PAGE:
State insurance commissioners said the recent amendments to the Federal Insurance Office Act (H.R. 2609) uphold important safeguards to ensure that state regulation continues to protect insurance consumers and companies.

According to the NAIC Web site, recent changes to the bill include:

  • Close coordination between the states and the FIO on narrow international agreements
  • Ensuring that international agreements do not pre-empt state prudential regulation of U.S. insurers
  • Limiting the scope of agreements to recognize a level of supervision consistent with state protections
  • Enhanced congressional involvement and consultation, as well as improved judicial review on pre-emptive determinations
  • A clear retention of state authority over the business of insurance

The original bill was introduced by Reps. Paul E. Kanjorski and Judy Biggert in order to establish what would be an FIO in the Treasury Department. The office would be charged with the collection of insurance data to advise the U.S. Treasury Department on domestic and international policy issues, report to Congress every two years, and create federal policies related to international insurance issues.

#5: Senior Designation Laws

Continuing the trend from 2008, several more states adopted the standards set forth by the National Association of Insurance Commissioners (NAIC) regarding the use of senior-specific certifications and professional designations in the sale of life insurance and annuities.

According to the NAIC, individuals selling insurance products to seniors often boast designations and credentials that use terms such as “certified,” “accredited,” “retirement planner,” “senior advisor,” or “senior consultant.” The NAIC model regulation prohibits the use of such terminology in advising or servicing seniors in the purchase of life insurance and annuities. According to the new state laws, producers who misrepresent their level of expertise in marketing and sales activities will be subject to penalties, as will insurers that allow their producers to use misleading designations.

The states that enacted the senior designation law in 2009 include — but are not limited to — Delaware, Utah, Minnesota, Arkansas, and Missouri. Check with your state insurance commissioner’s office for your state’s rules on senior designations.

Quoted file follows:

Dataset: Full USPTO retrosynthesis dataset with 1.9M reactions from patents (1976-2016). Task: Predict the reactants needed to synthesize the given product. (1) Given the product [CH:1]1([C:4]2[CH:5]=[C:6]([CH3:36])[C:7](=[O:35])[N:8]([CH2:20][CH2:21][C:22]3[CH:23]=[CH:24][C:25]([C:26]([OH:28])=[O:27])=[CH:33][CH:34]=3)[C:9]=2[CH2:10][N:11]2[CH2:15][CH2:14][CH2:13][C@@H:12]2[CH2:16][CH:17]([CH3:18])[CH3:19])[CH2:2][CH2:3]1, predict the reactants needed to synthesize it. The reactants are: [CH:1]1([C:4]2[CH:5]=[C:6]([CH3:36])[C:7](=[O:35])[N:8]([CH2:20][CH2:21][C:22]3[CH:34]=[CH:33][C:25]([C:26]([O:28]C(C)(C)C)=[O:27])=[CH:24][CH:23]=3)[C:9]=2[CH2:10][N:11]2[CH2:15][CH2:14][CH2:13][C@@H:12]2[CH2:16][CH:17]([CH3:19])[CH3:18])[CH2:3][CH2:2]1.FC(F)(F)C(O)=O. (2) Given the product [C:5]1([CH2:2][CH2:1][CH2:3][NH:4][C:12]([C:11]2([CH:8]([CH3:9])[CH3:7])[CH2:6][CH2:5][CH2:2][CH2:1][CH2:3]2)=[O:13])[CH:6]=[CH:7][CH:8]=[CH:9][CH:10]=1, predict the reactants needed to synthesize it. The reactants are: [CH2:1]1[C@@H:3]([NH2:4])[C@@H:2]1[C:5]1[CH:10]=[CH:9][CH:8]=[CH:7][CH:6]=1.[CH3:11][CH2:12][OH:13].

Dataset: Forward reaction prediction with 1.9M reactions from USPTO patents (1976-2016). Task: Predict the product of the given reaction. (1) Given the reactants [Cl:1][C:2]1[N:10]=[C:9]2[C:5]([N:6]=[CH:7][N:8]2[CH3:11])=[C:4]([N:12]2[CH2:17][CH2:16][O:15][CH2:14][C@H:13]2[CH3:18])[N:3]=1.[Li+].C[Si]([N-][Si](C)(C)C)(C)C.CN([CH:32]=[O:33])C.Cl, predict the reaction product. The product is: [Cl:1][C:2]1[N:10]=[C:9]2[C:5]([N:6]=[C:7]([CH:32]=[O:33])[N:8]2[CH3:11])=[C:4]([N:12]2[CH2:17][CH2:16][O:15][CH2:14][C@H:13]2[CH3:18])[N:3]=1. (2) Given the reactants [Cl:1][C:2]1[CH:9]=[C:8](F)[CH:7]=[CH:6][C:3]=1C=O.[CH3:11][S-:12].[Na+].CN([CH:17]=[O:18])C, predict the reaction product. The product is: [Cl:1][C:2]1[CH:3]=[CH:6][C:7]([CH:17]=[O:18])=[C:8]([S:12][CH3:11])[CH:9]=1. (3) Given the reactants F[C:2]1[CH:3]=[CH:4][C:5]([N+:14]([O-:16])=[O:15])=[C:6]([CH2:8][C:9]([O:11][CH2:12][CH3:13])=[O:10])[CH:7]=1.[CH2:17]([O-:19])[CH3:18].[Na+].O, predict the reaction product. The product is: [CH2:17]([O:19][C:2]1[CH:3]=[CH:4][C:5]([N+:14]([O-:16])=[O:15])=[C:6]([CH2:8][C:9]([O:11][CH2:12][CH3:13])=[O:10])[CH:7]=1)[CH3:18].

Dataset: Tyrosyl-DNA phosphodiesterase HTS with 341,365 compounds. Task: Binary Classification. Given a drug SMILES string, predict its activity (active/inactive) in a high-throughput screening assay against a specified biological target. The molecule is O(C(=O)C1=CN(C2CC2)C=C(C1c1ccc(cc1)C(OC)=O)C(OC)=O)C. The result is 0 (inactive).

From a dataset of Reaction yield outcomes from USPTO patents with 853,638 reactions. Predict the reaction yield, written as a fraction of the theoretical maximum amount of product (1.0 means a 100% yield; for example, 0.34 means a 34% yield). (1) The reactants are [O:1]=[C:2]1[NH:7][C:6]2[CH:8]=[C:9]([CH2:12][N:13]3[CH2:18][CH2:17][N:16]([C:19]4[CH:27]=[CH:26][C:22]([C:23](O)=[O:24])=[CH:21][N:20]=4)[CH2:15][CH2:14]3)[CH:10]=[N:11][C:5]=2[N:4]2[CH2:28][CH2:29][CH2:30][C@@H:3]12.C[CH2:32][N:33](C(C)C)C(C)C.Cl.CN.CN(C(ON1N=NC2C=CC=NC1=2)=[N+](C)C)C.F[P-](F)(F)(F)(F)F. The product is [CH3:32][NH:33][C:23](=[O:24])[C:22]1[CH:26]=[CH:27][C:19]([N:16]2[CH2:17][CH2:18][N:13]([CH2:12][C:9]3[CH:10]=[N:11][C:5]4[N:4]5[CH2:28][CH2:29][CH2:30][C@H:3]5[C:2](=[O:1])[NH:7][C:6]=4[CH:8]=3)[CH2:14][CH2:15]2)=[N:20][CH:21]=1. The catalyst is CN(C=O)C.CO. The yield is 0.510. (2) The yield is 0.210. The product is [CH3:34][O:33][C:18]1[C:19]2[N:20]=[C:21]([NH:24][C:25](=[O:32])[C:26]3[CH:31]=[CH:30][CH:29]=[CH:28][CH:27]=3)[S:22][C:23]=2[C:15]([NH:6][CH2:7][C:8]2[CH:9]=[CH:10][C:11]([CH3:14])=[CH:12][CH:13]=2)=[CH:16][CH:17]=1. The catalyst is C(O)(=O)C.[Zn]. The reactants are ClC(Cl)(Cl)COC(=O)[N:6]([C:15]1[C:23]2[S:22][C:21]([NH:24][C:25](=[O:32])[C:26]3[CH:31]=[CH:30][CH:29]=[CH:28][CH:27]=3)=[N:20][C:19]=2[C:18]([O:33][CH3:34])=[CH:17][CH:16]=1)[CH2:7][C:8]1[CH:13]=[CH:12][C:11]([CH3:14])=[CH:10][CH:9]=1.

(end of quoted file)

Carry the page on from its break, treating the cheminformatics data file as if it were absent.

A federal bill, known as the Senior Investment Protection Act of 2009, was read in the Senate in April 2009 and referred to a committee for further action.

#6: Changes in Mandated Benefits

Every year, states re-evaluate their mandated benefits, but 2009 was one of the biggest years for change. There was an expansion of existing benefits to other states, and newer benefits, such as telemedicine, were enacted.

In addition, amendments to the Mental Health Parity Act went into effect in October 2009, expanding parity to the treatment of substance abuse and increasing the definition of parity to include financial requirements and treatment limitations. Under the amendments, group health plans that offer mental health and substance abuse treatment benefits must ensure parity with regards to annual and lifetime benefit limitations, as well as cost sharing, including copayments and co-insurance. Smaller-sized employers are exempt from these requirements.

Mandated benefits are given by each state, so check the rules in the states in which you are licensed in to see what kind of mandates are in place.

#7: Medicare Supplements and GINA

The Genetic Information Nondiscrimination Act of 2008 (GINA) was enacted on May 21, 2008 and prohibits any denial, conditioning, or discrimination in the pricing of a Medicare supplement policy on the basis of genetic information. GINA also limits the ability of Medicare supplement providers to request or require genetic testing, and prohibits the collection of genetic information for underwriting or other purposes prior to enrollment.

According to a presentation by the NAIC, the Centers of Medicare and Medicaid Services asked the NAIC to create a model regulation for the states to follow. The effective date for GINA requirements was May 21, 2009 (one year from the date of enactment). However, GINA gave states until July 1, 2009 to make regulatory or statutory changes.

Failure to adopt the changes to the NAIC Medicare supplement model in the time frames contained in the federal law could result in a state being pre-empted from regulating Medicare supplement business.

Notice some important regulation missing from this list? ASJ saved the top five for its January 2010 print edition. Get your free subscription today, or come back in January to see what the experts have to say about the biggest regulatory actions of 2009.

Heather Trese is the associate editor of the Agent’s Sales Journal. She can be reached at [email protected] or 800-933-9449 ext. 225.